Janet, thank you for writing your story. It was beautiful and besides bringing me to tears, it brought back wonderful memorys of my husband's passing.
    Thank you, God Bless You

  • At 8:16 PM, Blogger Elaine Williams said…

    Dear Janet: I only met you tonight on your radio show, but I just had to visit your blog when you told me your story of Ivan's passing only a week ago. What a brave and strong woman you are, and such a beautiful story you have told. I applaud you and Ivan. Thank you for coming into my life. Elaine Williams

  • At 11:24 PM, Blogger Jack Dixon said…

    Thank you, Janet, for sharing this with us. I believe you handled it perfectly, with grace and strength, honoring Ivan's wishes. My wife and I have had the same difficult discussion about what to do "when the time comes" and her illness overcomes her. I have not been certain I could resist the 911 call, but I know in my heart that everyone should get to make that decision for themselves as long as they are able. It's your strength and love that allowed him his most earnest final wish, and it's admirable, to say the least.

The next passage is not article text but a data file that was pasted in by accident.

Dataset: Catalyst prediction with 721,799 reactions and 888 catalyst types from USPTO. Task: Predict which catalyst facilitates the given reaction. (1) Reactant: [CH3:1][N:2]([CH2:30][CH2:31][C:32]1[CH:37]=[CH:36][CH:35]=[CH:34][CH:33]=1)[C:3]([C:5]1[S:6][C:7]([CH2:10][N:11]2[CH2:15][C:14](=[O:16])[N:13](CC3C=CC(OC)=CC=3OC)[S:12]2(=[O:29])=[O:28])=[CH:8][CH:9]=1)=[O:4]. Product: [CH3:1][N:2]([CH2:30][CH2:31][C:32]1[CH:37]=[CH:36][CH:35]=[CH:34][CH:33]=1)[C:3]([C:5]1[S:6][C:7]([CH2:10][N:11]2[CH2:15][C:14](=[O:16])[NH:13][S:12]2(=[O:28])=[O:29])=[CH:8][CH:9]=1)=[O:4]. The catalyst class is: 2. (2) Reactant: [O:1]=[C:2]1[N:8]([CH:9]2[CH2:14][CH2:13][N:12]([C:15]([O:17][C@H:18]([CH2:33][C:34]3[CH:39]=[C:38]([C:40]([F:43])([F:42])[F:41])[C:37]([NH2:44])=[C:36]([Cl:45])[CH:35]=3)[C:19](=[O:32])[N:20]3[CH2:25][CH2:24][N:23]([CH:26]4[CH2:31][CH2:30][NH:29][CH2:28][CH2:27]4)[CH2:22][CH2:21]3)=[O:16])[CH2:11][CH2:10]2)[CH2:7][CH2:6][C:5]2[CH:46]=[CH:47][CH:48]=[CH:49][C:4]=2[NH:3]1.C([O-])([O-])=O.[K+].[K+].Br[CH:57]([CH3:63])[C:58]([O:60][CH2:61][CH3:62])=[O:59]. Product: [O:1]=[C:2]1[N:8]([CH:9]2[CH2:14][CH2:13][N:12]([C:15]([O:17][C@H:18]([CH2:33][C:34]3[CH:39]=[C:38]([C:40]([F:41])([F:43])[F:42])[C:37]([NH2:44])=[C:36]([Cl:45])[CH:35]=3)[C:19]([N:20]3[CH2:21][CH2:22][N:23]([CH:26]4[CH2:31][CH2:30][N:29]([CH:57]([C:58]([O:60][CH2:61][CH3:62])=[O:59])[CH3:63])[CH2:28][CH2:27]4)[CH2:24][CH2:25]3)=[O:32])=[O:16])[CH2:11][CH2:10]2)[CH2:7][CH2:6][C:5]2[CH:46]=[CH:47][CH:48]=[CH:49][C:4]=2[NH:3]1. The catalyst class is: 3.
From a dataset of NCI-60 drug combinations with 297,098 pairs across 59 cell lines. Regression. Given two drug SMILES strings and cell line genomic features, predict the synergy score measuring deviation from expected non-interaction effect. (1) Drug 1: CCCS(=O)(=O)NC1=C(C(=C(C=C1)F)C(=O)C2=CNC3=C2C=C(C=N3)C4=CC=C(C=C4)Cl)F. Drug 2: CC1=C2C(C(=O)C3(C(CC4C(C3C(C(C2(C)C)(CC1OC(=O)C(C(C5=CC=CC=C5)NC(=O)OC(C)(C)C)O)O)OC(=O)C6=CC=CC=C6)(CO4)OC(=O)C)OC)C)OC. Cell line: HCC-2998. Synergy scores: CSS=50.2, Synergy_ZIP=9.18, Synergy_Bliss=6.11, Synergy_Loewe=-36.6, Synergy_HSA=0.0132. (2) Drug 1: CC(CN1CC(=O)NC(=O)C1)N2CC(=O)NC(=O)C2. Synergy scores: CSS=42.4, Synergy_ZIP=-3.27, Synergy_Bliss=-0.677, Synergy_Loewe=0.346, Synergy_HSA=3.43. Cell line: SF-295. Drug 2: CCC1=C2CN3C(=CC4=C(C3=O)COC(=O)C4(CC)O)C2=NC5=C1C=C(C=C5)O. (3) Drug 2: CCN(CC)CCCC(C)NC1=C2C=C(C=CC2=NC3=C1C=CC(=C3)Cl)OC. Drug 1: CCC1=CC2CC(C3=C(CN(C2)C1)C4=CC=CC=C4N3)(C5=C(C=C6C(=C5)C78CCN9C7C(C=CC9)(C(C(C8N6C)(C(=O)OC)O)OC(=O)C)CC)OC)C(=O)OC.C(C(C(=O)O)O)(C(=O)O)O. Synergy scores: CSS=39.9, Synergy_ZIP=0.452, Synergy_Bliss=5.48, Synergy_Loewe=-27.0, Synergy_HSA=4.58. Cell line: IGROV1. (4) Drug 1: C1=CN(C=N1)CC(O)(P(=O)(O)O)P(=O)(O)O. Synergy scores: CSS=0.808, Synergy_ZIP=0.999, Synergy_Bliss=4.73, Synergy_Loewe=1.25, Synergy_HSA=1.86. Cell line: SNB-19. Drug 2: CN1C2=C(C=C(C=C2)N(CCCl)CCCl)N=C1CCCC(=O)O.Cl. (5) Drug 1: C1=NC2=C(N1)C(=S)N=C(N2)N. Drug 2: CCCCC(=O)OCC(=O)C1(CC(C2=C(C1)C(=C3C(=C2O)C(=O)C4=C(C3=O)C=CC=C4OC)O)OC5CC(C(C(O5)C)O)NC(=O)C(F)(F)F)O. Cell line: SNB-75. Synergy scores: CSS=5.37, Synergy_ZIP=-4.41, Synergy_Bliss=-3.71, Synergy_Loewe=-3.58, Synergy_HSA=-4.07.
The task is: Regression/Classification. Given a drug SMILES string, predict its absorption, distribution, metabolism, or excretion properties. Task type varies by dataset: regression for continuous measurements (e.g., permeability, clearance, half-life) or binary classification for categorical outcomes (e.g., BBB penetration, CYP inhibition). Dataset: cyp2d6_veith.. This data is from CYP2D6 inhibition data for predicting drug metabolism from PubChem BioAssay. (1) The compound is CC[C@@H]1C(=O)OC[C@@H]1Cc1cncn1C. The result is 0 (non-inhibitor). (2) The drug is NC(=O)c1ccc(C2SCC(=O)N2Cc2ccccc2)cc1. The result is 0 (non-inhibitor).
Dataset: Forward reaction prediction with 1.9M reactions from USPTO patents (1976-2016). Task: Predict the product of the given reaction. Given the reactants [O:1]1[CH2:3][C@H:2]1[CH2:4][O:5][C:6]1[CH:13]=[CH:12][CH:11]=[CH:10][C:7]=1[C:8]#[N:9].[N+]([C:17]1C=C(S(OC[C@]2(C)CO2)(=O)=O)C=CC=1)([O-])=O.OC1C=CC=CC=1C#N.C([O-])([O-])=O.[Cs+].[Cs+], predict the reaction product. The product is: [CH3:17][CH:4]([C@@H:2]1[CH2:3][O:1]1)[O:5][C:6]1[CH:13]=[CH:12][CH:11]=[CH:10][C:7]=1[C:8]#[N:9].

I'm so sorry for your loss, but I'm so happy for the blessings you have enjoyed with Ivan in your life.

    All the Best,
    Jack Dixon

  • At 9:50 AM, Anonymous babs said…

    This is such beautiful tribute to the love of your life. MY tribute tribute to Ivan is below. My favorite....


    I know your life on earth was troubled
    and only you could know the pain
    You werent afraid to face the devil
    You were no stranger to the rain

    Go rest high upon that mountain
    Son, your work on earth is through
    Go to heaven a shoutin
    Love for the father and the Son

    Oh how we cried the day you left us
    WE gathered round your grave to grieve
    I wish I could see the agels faces
    When they hear your sweet voive sing

    Go rest high upon that mountain
    Son, your work on earth is through
    Go to heaven a shoutin
    Love for the Father and the Son..